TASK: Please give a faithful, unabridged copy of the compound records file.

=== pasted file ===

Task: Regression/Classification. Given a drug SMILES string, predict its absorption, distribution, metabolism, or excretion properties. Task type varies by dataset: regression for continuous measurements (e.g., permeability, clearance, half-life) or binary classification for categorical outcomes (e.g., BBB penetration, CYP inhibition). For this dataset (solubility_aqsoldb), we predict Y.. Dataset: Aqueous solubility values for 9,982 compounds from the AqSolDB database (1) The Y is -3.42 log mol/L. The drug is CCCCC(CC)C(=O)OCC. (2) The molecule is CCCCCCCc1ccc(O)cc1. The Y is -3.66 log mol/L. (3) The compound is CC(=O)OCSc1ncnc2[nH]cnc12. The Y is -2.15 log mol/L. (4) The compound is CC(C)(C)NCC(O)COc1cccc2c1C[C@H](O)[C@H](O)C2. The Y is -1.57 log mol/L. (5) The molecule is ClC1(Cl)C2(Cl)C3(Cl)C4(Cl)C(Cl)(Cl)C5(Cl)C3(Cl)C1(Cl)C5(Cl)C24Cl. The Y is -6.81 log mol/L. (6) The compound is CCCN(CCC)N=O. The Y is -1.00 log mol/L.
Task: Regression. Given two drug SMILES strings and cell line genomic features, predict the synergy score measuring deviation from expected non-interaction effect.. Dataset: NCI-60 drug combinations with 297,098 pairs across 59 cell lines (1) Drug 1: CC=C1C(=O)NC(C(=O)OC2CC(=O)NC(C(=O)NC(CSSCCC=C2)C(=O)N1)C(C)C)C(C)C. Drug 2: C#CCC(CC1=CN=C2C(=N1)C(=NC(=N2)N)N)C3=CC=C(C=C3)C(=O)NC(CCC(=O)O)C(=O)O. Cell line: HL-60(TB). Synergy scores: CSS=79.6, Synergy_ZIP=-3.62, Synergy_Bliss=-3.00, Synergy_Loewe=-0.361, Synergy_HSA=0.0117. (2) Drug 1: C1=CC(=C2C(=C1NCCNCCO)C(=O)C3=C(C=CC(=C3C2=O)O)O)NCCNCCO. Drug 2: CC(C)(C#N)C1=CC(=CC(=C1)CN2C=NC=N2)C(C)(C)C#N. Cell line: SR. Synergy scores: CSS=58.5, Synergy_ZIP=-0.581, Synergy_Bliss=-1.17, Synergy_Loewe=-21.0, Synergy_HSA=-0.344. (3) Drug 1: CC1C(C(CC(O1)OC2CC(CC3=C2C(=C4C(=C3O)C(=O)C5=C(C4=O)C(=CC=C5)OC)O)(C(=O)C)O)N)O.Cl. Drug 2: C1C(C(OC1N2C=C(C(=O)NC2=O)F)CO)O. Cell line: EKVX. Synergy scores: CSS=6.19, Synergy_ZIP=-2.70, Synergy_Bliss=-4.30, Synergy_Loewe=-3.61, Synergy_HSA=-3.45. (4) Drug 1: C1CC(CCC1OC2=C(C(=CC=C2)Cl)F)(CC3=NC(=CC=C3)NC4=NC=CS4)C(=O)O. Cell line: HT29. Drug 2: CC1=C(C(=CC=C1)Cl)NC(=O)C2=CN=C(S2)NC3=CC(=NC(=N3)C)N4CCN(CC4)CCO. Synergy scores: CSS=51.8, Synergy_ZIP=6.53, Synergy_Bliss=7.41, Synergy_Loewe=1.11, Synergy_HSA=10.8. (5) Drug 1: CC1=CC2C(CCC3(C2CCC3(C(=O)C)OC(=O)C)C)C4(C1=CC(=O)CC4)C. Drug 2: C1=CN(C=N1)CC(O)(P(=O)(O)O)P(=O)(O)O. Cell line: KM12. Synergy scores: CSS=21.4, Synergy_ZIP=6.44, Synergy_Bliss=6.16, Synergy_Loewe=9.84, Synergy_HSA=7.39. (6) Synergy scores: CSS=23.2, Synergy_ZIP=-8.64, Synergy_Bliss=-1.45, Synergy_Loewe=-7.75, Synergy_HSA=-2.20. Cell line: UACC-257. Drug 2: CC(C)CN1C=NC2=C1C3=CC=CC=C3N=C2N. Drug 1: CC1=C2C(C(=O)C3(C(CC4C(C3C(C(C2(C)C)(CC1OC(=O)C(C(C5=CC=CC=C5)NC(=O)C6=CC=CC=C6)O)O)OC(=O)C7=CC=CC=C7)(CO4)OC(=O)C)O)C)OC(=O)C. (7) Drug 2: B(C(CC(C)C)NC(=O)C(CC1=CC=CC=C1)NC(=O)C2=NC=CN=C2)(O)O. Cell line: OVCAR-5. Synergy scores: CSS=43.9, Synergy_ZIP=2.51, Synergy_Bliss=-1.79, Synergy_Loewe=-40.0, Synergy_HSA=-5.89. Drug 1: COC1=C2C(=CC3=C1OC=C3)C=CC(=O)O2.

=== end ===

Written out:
Task: Regression/Classification. Given a drug SMILES string, predict its absorption, distribution, metabolism, or excretion properties. Task type varies by dataset: regression for continuous measurements (e.g., permeability, clearance, half-life) or binary classification for categorical outcomes (e.g., BBB penetration, CYP inhibition). For this dataset (solubility_aqsoldb), we predict Y.. Dataset: Aqueous solubility values for 9,982 compounds from the AqSolDB database (1) The Y is -3.42 log mol/L. The drug is CCCCC(CC)C(=O)OCC. (2) The molecule is CCCCCCCc1ccc(O)cc1. The Y is -3.66 log mol/L. (3) The compound is CC(=O)OCSc1ncnc2[nH]cnc12. The Y is -2.15 log mol/L. (4) The compound is CC(C)(C)NCC(O)COc1cccc2c1C[C@H](O)[C@H](O)C2. The Y is -1.57 log mol/L. (5) The molecule is ClC1(Cl)C2(Cl)C3(Cl)C4(Cl)C(Cl)(Cl)C5(Cl)C3(Cl)C1(Cl)C5(Cl)C24Cl. The Y is -6.81 log mol/L. (6) The compound is CCCN(CCC)N=O. The Y is -1.00 log mol/L.
Task: Regression. Given two drug SMILES strings and cell line genomic features, predict the synergy score measuring deviation from expected non-interaction effect.. Dataset: NCI-60 drug combinations with 297,098 pairs across 59 cell lines (1) Drug 1: CC=C1C(=O)NC(C(=O)OC2CC(=O)NC(C(=O)NC(CSSCCC=C2)C(=O)N1)C(C)C)C(C)C. Drug 2: C#CCC(CC1=CN=C2C(=N1)C(=NC(=N2)N)N)C3=CC=C(C=C3)C(=O)NC(CCC(=O)O)C(=O)O. Cell line: HL-60(TB). Synergy scores: CSS=79.6, Synergy_ZIP=-3.62, Synergy_Bliss=-3.00, Synergy_Loewe=-0.361, Synergy_HSA=0.0117. (2) Drug 1: C1=CC(=C2C(=C1NCCNCCO)C(=O)C3=C(C=CC(=C3C2=O)O)O)NCCNCCO. Drug 2: CC(C)(C#N)C1=CC(=CC(=C1)CN2C=NC=N2)C(C)(C)C#N. Cell line: SR. Synergy scores: CSS=58.5, Synergy_ZIP=-0.581, Synergy_Bliss=-1.17, Synergy_Loewe=-21.0, Synergy_HSA=-0.344. (3) Drug 1: CC1C(C(CC(O1)OC2CC(CC3=C2C(=C4C(=C3O)C(=O)C5=C(C4=O)C(=CC=C5)OC)O)(C(=O)C)O)N)O.Cl. Drug 2: C1C(C(OC1N2C=C(C(=O)NC2=O)F)CO)O. Cell line: EKVX. Synergy scores: CSS=6.19, Synergy_ZIP=-2.70, Synergy_Bliss=-4.30, Synergy_Loewe=-3.61, Synergy_HSA=-3.45. (4) Drug 1: C1CC(CCC1OC2=C(C(=CC=C2)Cl)F)(CC3=NC(=CC=C3)NC4=NC=CS4)C(=O)O. Cell line: HT29. Drug 2: CC1=C(C(=CC=C1)Cl)NC(=O)C2=CN=C(S2)NC3=CC(=NC(=N3)C)N4CCN(CC4)CCO. Synergy scores: CSS=51.8, Synergy_ZIP=6.53, Synergy_Bliss=7.41, Synergy_Loewe=1.11, Synergy_HSA=10.8. (5) Drug 1: CC1=CC2C(CCC3(C2CCC3(C(=O)C)OC(=O)C)C)C4(C1=CC(=O)CC4)C. Drug 2: C1=CN(C=N1)CC(O)(P(=O)(O)O)P(=O)(O)O. Cell line: KM12. Synergy scores: CSS=21.4, Synergy_ZIP=6.44, Synergy_Bliss=6.16, Synergy_Loewe=9.84, Synergy_HSA=7.39. (6) Synergy scores: CSS=23.2, Synergy_ZIP=-8.64, Synergy_Bliss=-1.45, Synergy_Loewe=-7.75, Synergy_HSA=-2.20. Cell line: UACC-257. Drug 2: CC(C)CN1C=NC2=C1C3=CC=CC=C3N=C2N. Drug 1: CC1=C2C(C(=O)C3(C(CC4C(C3C(C(C2(C)C)(CC1OC(=O)C(C(C5=CC=CC=C5)NC(=O)C6=CC=CC=C6)O)O)OC(=O)C7=CC=CC=C7)(CO4)OC(=O)C)O)C)OC(=O)C. (7) Drug 2: B(C(CC(C)C)NC(=O)C(CC1=CC=CC=C1)NC(=O)C2=NC=CN=C2)(O)O. Cell line: OVCAR-5. Synergy scores: CSS=43.9, Synergy_ZIP=2.51, Synergy_Bliss=-1.79, Synergy_Loewe=-40.0, Synergy_HSA=-5.89. Drug 1: COC1=C2C(=CC3=C1OC=C3)C=CC(=O)O2.